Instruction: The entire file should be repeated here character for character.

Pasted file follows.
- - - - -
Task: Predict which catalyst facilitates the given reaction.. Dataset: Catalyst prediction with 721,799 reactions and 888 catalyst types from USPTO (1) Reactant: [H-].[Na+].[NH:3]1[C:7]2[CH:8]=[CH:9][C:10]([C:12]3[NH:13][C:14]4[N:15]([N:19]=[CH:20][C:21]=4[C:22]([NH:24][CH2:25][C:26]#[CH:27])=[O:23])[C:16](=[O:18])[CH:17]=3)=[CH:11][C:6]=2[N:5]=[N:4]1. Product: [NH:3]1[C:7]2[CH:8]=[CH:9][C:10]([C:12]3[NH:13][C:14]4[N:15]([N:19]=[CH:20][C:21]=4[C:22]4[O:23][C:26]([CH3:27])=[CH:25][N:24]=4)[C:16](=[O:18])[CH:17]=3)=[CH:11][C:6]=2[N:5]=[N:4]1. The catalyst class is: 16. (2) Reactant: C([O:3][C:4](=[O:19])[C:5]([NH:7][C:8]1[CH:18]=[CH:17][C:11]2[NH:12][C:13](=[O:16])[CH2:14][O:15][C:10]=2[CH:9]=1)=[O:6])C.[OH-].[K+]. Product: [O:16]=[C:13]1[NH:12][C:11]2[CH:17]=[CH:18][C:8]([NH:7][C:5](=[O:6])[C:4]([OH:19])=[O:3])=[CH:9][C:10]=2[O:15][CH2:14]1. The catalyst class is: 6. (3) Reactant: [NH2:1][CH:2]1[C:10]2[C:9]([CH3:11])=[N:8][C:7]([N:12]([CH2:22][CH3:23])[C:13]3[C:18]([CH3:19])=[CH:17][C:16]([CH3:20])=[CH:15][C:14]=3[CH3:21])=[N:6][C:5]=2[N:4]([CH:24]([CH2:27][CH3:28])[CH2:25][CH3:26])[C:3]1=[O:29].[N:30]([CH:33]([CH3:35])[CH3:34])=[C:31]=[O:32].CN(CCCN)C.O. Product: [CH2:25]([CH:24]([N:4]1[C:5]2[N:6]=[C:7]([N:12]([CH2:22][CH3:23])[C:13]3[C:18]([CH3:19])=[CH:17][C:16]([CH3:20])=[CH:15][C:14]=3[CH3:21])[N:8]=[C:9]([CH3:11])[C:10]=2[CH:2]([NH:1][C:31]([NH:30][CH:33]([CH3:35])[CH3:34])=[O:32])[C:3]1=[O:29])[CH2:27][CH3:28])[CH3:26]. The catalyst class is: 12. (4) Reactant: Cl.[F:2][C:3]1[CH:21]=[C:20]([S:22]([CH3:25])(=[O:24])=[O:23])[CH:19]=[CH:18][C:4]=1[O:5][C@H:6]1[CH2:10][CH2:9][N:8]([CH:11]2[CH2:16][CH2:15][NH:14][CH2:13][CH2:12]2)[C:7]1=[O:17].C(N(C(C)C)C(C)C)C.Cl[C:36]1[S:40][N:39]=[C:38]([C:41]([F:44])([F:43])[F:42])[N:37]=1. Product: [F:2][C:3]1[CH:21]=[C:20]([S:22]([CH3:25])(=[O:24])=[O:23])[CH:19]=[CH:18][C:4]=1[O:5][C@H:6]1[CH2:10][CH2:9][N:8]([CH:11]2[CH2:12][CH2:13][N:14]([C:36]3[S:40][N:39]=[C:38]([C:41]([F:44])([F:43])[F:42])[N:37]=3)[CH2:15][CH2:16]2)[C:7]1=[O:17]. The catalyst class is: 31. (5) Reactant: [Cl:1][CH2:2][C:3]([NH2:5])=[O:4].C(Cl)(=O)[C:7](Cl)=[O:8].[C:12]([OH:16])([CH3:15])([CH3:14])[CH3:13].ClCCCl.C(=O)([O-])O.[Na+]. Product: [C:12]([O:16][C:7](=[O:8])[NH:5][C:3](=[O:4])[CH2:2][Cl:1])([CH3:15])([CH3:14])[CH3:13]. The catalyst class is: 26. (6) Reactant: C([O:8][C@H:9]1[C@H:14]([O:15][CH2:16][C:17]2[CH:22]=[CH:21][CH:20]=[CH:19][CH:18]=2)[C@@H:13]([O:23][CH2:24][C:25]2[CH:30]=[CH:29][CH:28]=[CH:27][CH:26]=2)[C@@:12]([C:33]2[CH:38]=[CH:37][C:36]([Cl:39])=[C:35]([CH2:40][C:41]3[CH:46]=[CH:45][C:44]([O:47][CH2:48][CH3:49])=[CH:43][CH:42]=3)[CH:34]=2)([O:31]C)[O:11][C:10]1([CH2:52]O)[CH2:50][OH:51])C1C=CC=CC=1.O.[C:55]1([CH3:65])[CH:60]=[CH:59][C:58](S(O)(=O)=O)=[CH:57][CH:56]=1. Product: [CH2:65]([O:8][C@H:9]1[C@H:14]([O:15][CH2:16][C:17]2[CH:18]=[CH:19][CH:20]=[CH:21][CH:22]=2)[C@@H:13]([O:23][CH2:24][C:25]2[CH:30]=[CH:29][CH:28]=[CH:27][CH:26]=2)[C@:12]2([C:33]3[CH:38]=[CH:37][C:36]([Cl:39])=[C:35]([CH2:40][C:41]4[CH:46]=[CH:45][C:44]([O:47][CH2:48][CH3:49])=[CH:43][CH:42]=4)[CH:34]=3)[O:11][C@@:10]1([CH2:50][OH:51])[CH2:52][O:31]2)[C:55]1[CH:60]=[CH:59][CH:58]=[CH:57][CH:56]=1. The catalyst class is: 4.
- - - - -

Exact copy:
Task: Predict which catalyst facilitates the given reaction.. Dataset: Catalyst prediction with 721,799 reactions and 888 catalyst types from USPTO (1) Reactant: [H-].[Na+].[NH:3]1[C:7]2[CH:8]=[CH:9][C:10]([C:12]3[NH:13][C:14]4[N:15]([N:19]=[CH:20][C:21]=4[C:22]([NH:24][CH2:25][C:26]#[CH:27])=[O:23])[C:16](=[O:18])[CH:17]=3)=[CH:11][C:6]=2[N:5]=[N:4]1. Product: [NH:3]1[C:7]2[CH:8]=[CH:9][C:10]([C:12]3[NH:13][C:14]4[N:15]([N:19]=[CH:20][C:21]=4[C:22]4[O:23][C:26]([CH3:27])=[CH:25][N:24]=4)[C:16](=[O:18])[CH:17]=3)=[CH:11][C:6]=2[N:5]=[N:4]1. The catalyst class is: 16. (2) Reactant: C([O:3][C:4](=[O:19])[C:5]([NH:7][C:8]1[CH:18]=[CH:17][C:11]2[NH:12][C:13](=[O:16])[CH2:14][O:15][C:10]=2[CH:9]=1)=[O:6])C.[OH-].[K+]. Product: [O:16]=[C:13]1[NH:12][C:11]2[CH:17]=[CH:18][C:8]([NH:7][C:5](=[O:6])[C:4]([OH:19])=[O:3])=[CH:9][C:10]=2[O:15][CH2:14]1. The catalyst class is: 6. (3) Reactant: [NH2:1][CH:2]1[C:10]2[C:9]([CH3:11])=[N:8][C:7]([N:12]([CH2:22][CH3:23])[C:13]3[C:18]([CH3:19])=[CH:17][C:16]([CH3:20])=[CH:15][C:14]=3[CH3:21])=[N:6][C:5]=2[N:4]([CH:24]([CH2:27][CH3:28])[CH2:25][CH3:26])[C:3]1=[O:29].[N:30]([CH:33]([CH3:35])[CH3:34])=[C:31]=[O:32].CN(CCCN)C.O. Product: [CH2:25]([CH:24]([N:4]1[C:5]2[N:6]=[C:7]([N:12]([CH2:22][CH3:23])[C:13]3[C:18]([CH3:19])=[CH:17][C:16]([CH3:20])=[CH:15][C:14]=3[CH3:21])[N:8]=[C:9]([CH3:11])[C:10]=2[CH:2]([NH:1][C:31]([NH:30][CH:33]([CH3:35])[CH3:34])=[O:32])[C:3]1=[O:29])[CH2:27][CH3:28])[CH3:26]. The catalyst class is: 12. (4) Reactant: Cl.[F:2][C:3]1[CH:21]=[C:20]([S:22]([CH3:25])(=[O:24])=[O:23])[CH:19]=[CH:18][C:4]=1[O:5][C@H:6]1[CH2:10][CH2:9][N:8]([CH:11]2[CH2:16][CH2:15][NH:14][CH2:13][CH2:12]2)[C:7]1=[O:17].C(N(C(C)C)C(C)C)C.Cl[C:36]1[S:40][N:39]=[C:38]([C:41]([F:44])([F:43])[F:42])[N:37]=1. Product: [F:2][C:3]1[CH:21]=[C:20]([S:22]([CH3:25])(=[O:24])=[O:23])[CH:19]=[CH:18][C:4]=1[O:5][C@H:6]1[CH2:10][CH2:9][N:8]([CH:11]2[CH2:12][CH2:13][N:14]([C:36]3[S:40][N:39]=[C:38]([C:41]([F:44])([F:43])[F:42])[N:37]=3)[CH2:15][CH2:16]2)[C:7]1=[O:17]. The catalyst class is: 31. (5) Reactant: [Cl:1][CH2:2][C:3]([NH2:5])=[O:4].C(Cl)(=O)[C:7](Cl)=[O:8].[C:12]([OH:16])([CH3:15])([CH3:14])[CH3:13].ClCCCl.C(=O)([O-])O.[Na+]. Product: [C:12]([O:16][C:7](=[O:8])[NH:5][C:3](=[O:4])[CH2:2][Cl:1])([CH3:15])([CH3:14])[CH3:13]. The catalyst class is: 26. (6) Reactant: C([O:8][C@H:9]1[C@H:14]([O:15][CH2:16][C:17]2[CH:22]=[CH:21][CH:20]=[CH:19][CH:18]=2)[C@@H:13]([O:23][CH2:24][C:25]2[CH:30]=[CH:29][CH:28]=[CH:27][CH:26]=2)[C@@:12]([C:33]2[CH:38]=[CH:37][C:36]([Cl:39])=[C:35]([CH2:40][C:41]3[CH:46]=[CH:45][C:44]([O:47][CH2:48][CH3:49])=[CH:43][CH:42]=3)[CH:34]=2)([O:31]C)[O:11][C:10]1([CH2:52]O)[CH2:50][OH:51])C1C=CC=CC=1.O.[C:55]1([CH3:65])[CH:60]=[CH:59][C:58](S(O)(=O)=O)=[CH:57][CH:56]=1. Product: [CH2:65]([O:8][C@H:9]1[C@H:14]([O:15][CH2:16][C:17]2[CH:18]=[CH:19][CH:20]=[CH:21][CH:22]=2)[C@@H:13]([O:23][CH2:24][C:25]2[CH:30]=[CH:29][CH:28]=[CH:27][CH:26]=2)[C@:12]2([C:33]3[CH:38]=[CH:37][C:36]([Cl:39])=[C:35]([CH2:40][C:41]4[CH:46]=[CH:45][C:44]([O:47][CH2:48][CH3:49])=[CH:43][CH:42]=4)[CH:34]=3)[O:11][C@@:10]1([CH2:50][OH:51])[CH2:52][O:31]2)[C:55]1[CH:60]=[CH:59][CH:58]=[CH:57][CH:56]=1. The catalyst class is: 4.